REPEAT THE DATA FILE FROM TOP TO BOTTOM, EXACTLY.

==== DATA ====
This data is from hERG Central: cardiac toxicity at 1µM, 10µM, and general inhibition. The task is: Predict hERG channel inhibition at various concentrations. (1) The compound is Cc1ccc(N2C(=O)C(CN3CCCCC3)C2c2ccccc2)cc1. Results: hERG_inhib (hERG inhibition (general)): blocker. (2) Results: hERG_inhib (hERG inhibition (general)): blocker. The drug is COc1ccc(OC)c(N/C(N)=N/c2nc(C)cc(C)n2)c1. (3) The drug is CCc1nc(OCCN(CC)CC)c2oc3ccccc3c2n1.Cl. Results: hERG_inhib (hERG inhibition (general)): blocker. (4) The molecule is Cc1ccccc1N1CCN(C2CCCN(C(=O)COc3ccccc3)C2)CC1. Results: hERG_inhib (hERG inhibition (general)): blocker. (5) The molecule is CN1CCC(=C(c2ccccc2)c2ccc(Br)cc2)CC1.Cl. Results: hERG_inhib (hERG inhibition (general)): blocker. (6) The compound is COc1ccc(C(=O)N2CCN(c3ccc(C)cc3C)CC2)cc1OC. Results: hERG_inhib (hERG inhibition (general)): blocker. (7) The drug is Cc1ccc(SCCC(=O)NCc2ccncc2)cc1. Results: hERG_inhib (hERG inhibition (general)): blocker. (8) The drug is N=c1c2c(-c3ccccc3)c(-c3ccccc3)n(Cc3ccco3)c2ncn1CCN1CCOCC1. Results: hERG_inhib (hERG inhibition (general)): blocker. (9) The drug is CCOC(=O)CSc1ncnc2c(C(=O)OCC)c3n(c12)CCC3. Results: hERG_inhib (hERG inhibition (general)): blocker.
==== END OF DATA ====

This data is from hERG Central: cardiac toxicity at 1µM, 10µM, and general inhibition. The task is: Predict hERG channel inhibition at various concentrations. (1) The compound is Cc1ccc(N2C(=O)C(CN3CCCCC3)C2c2ccccc2)cc1. Results: hERG_inhib (hERG inhibition (general)): blocker. (2) Results: hERG_inhib (hERG inhibition (general)): blocker. The drug is COc1ccc(OC)c(N/C(N)=N/c2nc(C)cc(C)n2)c1. (3) The drug is CCc1nc(OCCN(CC)CC)c2oc3ccccc3c2n1.Cl. Results: hERG_inhib (hERG inhibition (general)): blocker. (4) The molecule is Cc1ccccc1N1CCN(C2CCCN(C(=O)COc3ccccc3)C2)CC1. Results: hERG_inhib (hERG inhibition (general)): blocker. (5) The molecule is CN1CCC(=C(c2ccccc2)c2ccc(Br)cc2)CC1.Cl. Results: hERG_inhib (hERG inhibition (general)): blocker. (6) The compound is COc1ccc(C(=O)N2CCN(c3ccc(C)cc3C)CC2)cc1OC. Results: hERG_inhib (hERG inhibition (general)): blocker. (7) The drug is Cc1ccc(SCCC(=O)NCc2ccncc2)cc1. Results: hERG_inhib (hERG inhibition (general)): blocker. (8) The drug is N=c1c2c(-c3ccccc3)c(-c3ccccc3)n(Cc3ccco3)c2ncn1CCN1CCOCC1. Results: hERG_inhib (hERG inhibition (general)): blocker. (9) The drug is CCOC(=O)CSc1ncnc2c(C(=O)OCC)c3n(c12)CCC3. Results: hERG_inhib (hERG inhibition (general)): blocker.